"Having communications face-to-face in real time with real people, it feels so much more connected than being downtown," said Orange County Commissioner Nicole Wilson, who hosted her first office hours session in Winter Garden Sept. 22, 10 a.m. to 12 p.m. She aims to expand the initiative to other cities.

The commissioner is in

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By
Norine Dworkin

Editor in Chief

Thursday, September 22, 2022

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Norine Dworkin

"Having communications face-to-face in real time with real people, it feels so much more connected than being downtown," said Orange County Commissioner Nicole Wilson, who hosted her first office hours session in Winter Garden Sept. 22, 10 a.m. to 12 p.m. She aims to expand the initiative to other cities.

Nicole Wilson, Orange County Commissioner for District 1, sat at the end of a long table set up in the commission chambers at the Winter Garden City Hall, legal pad in front of her, occasionally making notes. Next to her, was senior legislative aide Hannah Gutner, her laptop open. It was 10:30 a.m., and they were well into their second meeting of the morning with constituents who had made appointments to meet with the commissioner during her in-person office hours. Appointments are made via emailing District1@ocfl.net.


Wilson’s office hours — which runs from 10 a.m. to 12 p.m. — is a new initiative, meant to make it easier for constituents to get face time with the commissioner to discuss concerns. Each constituent gets 30 minutes of unhurried conversation.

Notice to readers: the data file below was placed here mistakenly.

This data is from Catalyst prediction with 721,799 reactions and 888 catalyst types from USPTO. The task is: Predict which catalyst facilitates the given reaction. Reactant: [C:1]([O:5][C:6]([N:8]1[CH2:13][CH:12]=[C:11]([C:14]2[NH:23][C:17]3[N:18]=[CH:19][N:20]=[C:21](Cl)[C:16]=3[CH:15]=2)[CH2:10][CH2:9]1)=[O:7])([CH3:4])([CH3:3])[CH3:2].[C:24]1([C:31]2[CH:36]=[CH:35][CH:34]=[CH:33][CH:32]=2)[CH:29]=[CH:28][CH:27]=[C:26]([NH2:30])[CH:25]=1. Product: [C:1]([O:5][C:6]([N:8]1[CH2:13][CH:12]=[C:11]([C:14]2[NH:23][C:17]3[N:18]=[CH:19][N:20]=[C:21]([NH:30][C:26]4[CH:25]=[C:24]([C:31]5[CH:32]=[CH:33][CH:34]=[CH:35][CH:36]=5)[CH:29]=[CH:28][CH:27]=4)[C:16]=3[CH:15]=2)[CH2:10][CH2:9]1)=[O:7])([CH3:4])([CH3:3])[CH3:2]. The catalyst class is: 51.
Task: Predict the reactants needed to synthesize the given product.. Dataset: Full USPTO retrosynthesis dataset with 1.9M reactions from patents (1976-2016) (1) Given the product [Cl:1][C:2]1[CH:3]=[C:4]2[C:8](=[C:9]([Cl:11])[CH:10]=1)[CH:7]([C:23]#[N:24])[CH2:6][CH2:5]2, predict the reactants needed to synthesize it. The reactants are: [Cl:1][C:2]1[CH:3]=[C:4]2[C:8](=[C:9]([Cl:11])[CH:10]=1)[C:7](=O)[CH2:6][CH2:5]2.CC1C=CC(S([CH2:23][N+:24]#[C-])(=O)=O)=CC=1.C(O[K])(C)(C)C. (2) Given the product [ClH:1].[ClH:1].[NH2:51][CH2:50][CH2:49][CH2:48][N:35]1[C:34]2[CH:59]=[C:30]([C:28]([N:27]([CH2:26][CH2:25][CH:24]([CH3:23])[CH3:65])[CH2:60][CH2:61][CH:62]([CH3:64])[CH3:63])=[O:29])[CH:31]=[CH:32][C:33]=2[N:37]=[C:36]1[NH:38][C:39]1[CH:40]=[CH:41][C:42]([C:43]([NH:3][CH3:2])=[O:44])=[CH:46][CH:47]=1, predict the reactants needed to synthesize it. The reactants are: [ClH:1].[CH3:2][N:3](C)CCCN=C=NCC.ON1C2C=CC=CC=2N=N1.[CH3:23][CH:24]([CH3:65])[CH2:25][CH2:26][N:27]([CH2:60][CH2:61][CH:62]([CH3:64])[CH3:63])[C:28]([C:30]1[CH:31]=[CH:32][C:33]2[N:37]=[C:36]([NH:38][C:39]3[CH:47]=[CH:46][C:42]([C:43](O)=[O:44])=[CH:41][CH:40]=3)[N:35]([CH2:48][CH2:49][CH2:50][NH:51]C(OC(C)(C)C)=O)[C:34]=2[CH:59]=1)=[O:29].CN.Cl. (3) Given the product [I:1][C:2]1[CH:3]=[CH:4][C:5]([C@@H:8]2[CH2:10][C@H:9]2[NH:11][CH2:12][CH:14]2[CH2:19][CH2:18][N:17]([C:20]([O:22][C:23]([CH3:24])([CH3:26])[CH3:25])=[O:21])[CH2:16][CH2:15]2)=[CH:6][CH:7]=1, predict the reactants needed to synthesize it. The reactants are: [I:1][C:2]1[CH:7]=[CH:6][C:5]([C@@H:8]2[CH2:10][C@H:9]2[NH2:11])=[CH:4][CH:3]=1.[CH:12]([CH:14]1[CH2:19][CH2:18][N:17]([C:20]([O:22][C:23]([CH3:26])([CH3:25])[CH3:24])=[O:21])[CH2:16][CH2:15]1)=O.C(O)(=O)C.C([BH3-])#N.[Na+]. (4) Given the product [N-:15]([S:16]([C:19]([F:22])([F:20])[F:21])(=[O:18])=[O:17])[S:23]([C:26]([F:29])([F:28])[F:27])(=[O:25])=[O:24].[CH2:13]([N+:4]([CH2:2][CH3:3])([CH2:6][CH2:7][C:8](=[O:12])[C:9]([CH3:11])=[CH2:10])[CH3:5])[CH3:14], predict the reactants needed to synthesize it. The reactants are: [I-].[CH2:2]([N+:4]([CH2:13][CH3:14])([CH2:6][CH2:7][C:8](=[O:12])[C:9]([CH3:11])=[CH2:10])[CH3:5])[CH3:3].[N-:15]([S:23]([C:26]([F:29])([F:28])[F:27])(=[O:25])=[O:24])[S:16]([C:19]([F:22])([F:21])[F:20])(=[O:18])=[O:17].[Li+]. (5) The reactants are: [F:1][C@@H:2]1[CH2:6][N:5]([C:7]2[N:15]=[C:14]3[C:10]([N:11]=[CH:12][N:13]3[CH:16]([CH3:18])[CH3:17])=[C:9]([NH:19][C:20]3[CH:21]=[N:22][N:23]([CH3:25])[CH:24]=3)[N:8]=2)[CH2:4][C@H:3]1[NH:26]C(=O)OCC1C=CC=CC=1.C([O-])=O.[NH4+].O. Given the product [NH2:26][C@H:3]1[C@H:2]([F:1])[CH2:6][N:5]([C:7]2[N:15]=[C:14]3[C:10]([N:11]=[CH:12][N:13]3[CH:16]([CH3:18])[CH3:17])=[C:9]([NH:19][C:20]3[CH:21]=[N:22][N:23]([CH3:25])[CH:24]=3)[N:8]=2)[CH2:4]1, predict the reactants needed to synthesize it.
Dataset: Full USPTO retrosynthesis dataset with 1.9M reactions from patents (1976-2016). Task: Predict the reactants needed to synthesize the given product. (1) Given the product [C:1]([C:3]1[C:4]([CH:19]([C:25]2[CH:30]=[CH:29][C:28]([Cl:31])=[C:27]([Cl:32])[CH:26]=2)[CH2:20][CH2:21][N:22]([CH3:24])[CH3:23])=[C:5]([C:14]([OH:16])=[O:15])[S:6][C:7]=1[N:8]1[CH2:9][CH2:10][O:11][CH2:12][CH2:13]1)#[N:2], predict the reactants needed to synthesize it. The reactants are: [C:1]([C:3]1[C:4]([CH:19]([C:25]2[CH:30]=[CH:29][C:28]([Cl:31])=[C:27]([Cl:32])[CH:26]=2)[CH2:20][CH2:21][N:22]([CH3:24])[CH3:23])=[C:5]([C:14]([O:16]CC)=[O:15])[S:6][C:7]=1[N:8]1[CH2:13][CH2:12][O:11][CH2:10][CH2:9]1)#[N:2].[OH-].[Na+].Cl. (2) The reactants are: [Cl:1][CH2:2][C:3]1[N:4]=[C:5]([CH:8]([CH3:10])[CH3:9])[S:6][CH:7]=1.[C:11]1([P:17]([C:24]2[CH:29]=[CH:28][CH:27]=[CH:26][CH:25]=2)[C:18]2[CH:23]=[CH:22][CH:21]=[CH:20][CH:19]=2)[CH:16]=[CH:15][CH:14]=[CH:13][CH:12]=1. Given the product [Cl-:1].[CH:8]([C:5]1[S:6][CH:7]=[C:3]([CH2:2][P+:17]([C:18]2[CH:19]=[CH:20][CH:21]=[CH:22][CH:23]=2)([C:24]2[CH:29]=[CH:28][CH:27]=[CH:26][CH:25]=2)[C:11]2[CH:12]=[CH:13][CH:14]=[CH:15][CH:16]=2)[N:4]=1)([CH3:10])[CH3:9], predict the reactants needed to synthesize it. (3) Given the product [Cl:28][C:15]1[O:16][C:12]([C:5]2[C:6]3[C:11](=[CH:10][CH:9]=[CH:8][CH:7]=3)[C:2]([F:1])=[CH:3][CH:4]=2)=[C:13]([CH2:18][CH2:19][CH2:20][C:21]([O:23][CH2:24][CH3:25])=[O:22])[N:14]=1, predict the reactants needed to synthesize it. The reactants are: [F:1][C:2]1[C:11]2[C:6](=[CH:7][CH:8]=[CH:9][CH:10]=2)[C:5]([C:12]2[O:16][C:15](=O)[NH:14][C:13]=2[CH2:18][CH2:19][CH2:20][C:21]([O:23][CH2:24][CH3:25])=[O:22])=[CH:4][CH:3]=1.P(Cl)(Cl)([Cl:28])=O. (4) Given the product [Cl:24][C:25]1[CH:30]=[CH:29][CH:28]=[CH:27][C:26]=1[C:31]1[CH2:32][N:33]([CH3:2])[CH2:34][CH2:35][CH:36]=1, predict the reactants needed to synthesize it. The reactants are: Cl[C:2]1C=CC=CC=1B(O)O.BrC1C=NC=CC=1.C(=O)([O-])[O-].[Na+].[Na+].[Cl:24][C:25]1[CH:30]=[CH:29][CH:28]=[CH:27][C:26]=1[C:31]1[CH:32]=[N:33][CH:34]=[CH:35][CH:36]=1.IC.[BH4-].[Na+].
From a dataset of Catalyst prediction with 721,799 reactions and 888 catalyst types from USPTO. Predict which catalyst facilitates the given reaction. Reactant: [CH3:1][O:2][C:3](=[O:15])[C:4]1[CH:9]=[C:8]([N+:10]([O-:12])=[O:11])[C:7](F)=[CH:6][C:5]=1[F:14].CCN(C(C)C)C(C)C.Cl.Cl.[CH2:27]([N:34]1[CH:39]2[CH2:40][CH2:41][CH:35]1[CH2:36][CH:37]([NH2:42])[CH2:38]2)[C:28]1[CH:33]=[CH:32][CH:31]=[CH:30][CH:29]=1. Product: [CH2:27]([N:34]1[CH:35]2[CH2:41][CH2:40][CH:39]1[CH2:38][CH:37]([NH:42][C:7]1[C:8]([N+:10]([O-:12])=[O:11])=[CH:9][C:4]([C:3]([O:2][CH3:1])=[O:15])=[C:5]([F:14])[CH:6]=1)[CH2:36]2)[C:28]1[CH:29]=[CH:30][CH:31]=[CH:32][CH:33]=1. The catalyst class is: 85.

“We need to come to the people, that’s clear to me,” Wilson said in an interview. “To be in my district with my district residents, having communications face to face in real time with real people, it feels so much more connected than being downtown.”


Paul Wean, an attorney and member of the Orange County Animal Services Advisory Board was sitting in the back row of the commission chambers. He said he was waiting to talk to Wilson about licensing backyard breeders and getting them to honor Florida’s lemon law for pets. Doing that, he said, would help control overcrowding in the shelter. “We’re getting a new shelter,” he said, “and I don’t want to see it overcrowded the moment it opens.”


Wilson told VoxPopuli that by mid-morning she’d also spoken with advocates for bike and pedestrian safety and a resident concerned about storm water and water quality issues. “And it’s only 11:30! This affirms what we knew: that we need to be in our district.”


Wilson said she wants to take her office hours on the road to other municipalities throughout her district, like Oakland, Windermere, Dr. Phillips, Hunter’s Creek, Horizon West and Williamsburg.


“I have a feeling that opening it up to anybody who wants to come that hasn’t been able to make it downtown or shouldn’t have to go downtown, we’ll fill that time.”

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